Steve Rogers, Captain America, can cut his bulbous eyes in your direction and you think he’s about the cutest Chihuahua in the history of Chis.
And you’d be right.
He’s small, he’s funny, and many times just looking at this tiny dog is good for the soul. I love him dearly.
But he’s still a butthole, and I fear he’ll always be one.
If you remember, I bragged on him last week for showing rescue skills. He alerted me that Charlie, our Sheltie, had wandered away from the backyard and aided in a successful search and rescue. Yet I was taken to task by my wife, Mary, for using the “b-word” to describe Steve’s personality.
She insists he’s “sweet” and “precious.”
Sorry, but as the ol’ baseball umpire used to say, “I calls ‘em as I sees ‘em.”
And when I sees Steve, I sees a butthole.
Let’s examine the evidence, shall we?
Steve has bitten (or attempted to bite) me many, many times. Admittedly, it would be hard for his little teeth to do much damage, but that’s beside the point. Dogs shouldn’t bite their humans (unless their humans deserve it, and I do not).
Usually, it happens when I try to pick him up from the futon. I know, I know … one isn’t supposed to “startle” an animal and research shows this behavior is because a dog is staking out his territory.
Well, guess what?
He has no right to be territorial because we bought the futon in Asheville several years ago – long before he was born. Yet he acts like he owns it and that’s infuriating.
The books on dog behavior suggest that yelling at or somehow punishing the dog will only make the aggression worse. Instead, you should establish yourself, “… and members of your household as leaders that need to be respected.”
To that end I’ve started dressing like a Brigadier General in the United States Army but, so far, Steve still tries to bite me (even though I outrank him).
And if he’s not biting, he’s barking – and the barking is shrill and incessant.
I could understand if he saw something out of the ordinary and used it as a warning, but Steve barks at cars, trucks, motorcycles, airplanes, helicopters, drones, chemtrails, satellites, planets, birds, flora, fauna, people, ghosts, aliens, other dogs, cats, snakes, scorpions, air, water, odors, thoughts, concepts and lasagna.
It’s absolutely horrific and nerve fraying, and usually comes without warning. Adding injury to insult is the fact that he violently leaps from my lap in his quest to get to the window and start barking, which often causes major discomfort in my tender regions.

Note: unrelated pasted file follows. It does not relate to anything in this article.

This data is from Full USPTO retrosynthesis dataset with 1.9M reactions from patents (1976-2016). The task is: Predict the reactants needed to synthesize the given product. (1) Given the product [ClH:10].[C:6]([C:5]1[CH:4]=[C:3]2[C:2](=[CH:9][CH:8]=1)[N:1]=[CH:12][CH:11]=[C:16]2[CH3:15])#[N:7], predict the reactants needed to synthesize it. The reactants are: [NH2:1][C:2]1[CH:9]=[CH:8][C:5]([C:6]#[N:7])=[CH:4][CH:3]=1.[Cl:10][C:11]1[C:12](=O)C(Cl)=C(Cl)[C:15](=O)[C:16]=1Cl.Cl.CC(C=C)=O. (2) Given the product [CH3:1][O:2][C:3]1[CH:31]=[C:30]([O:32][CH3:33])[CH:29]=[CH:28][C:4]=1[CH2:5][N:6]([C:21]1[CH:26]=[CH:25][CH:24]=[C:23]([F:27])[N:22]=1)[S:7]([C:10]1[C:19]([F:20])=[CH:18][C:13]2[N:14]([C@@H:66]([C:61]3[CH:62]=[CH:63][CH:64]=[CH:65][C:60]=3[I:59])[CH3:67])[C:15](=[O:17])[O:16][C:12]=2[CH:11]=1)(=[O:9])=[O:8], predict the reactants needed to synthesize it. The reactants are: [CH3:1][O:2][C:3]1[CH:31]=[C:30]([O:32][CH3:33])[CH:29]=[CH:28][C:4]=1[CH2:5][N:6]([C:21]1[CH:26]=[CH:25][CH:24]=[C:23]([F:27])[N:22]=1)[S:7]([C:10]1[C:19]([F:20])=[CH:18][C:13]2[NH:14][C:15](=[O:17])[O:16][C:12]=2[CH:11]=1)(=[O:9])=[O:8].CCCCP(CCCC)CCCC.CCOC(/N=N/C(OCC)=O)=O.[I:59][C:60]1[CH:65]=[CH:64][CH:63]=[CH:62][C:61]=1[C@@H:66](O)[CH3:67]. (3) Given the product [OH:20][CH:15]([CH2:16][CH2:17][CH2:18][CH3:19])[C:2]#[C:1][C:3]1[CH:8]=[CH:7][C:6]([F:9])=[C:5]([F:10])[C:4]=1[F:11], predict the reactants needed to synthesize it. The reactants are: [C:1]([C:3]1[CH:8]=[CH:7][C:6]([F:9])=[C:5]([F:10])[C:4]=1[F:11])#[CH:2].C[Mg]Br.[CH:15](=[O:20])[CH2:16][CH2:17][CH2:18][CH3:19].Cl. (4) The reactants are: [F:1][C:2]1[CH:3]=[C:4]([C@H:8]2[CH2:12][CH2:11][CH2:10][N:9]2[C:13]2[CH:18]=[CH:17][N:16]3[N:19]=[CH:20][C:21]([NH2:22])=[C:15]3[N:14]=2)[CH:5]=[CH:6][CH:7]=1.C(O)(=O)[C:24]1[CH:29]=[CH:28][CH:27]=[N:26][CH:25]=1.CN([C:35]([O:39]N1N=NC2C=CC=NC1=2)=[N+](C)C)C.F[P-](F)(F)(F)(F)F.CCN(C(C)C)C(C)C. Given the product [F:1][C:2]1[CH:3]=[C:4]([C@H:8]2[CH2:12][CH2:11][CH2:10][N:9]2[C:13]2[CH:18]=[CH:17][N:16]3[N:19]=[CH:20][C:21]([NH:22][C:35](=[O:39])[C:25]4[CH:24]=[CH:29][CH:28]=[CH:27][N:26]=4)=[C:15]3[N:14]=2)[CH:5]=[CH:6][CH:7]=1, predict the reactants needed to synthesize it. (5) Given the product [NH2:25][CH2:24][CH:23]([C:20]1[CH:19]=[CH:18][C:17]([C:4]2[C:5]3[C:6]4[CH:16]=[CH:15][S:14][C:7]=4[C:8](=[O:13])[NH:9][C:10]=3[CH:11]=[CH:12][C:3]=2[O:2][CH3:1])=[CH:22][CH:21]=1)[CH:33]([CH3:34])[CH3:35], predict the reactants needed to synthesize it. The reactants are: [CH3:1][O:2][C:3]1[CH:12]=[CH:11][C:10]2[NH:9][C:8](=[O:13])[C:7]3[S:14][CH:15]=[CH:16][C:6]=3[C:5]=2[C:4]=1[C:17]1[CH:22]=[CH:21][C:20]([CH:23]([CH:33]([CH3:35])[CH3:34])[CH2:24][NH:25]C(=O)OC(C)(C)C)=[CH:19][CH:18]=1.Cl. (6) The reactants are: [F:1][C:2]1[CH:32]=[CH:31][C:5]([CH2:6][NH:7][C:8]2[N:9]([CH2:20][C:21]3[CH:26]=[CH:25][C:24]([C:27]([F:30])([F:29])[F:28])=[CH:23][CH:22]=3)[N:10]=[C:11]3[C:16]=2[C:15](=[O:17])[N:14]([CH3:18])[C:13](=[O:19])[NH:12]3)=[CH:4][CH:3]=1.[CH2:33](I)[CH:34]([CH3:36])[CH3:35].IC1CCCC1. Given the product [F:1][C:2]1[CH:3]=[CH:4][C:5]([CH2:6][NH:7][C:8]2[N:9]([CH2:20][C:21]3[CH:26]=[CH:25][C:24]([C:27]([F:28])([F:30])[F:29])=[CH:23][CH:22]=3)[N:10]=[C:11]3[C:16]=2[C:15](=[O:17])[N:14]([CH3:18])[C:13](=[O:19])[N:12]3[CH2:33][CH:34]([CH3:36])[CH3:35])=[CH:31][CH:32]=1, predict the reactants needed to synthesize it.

Oh, and then there’s his relationship with his brothers.
Charlie is the sweetest dog who ever lived, but even he loses patience with Steve, snarling and growling as the diminutive dog nips at Chuck’s legs.
Thor, our oldest cat, is frequently menaced by Steve. He’ll be laying there minding his own cat business when Steve will charge him, causing Thor to take one quick swat before retreating under the bed.
The only creature in the house who knows how to handle him is Bane, a cat who shares his age (2) but is double his size. Bane will play with Steve and let him get away with a good deal of mischief before growing tired of the shenanigans. At that point Bane will use his large paw to pin Steve down, and I must admit I feel a deep sense of satisfaction when I see Steve on his back, his legs wildly churning while his eyes dance like a drunk stripper.
This goes on from the time Mary leaves for work until she gets home, and by then I’m shaking and twitching like Barney Fife because Steve has me so addled I want to scream.
Naturally, Steve saves his best behavior for her.
He wags his curly tail, smiles and puts his best fur forward, making her believe he’s nothing more than just a high-energy little dog.
As she picks him up and holds him tightly, he’ll look over at me with a smug expression.
Sometimes he’ll even shoot a bird.
But just because Steve’s a handful doesn’t mean he’s not a huge and wonderful part of my life. He’s a rescue who was passed around quite a bit before finding his forever home with us, and maybe – for the first time in his life – he just feels comfortable being himself.
And I can live with that.
Because although he’s a butthole, he’s my butthole.
OK, that didn’t come out right …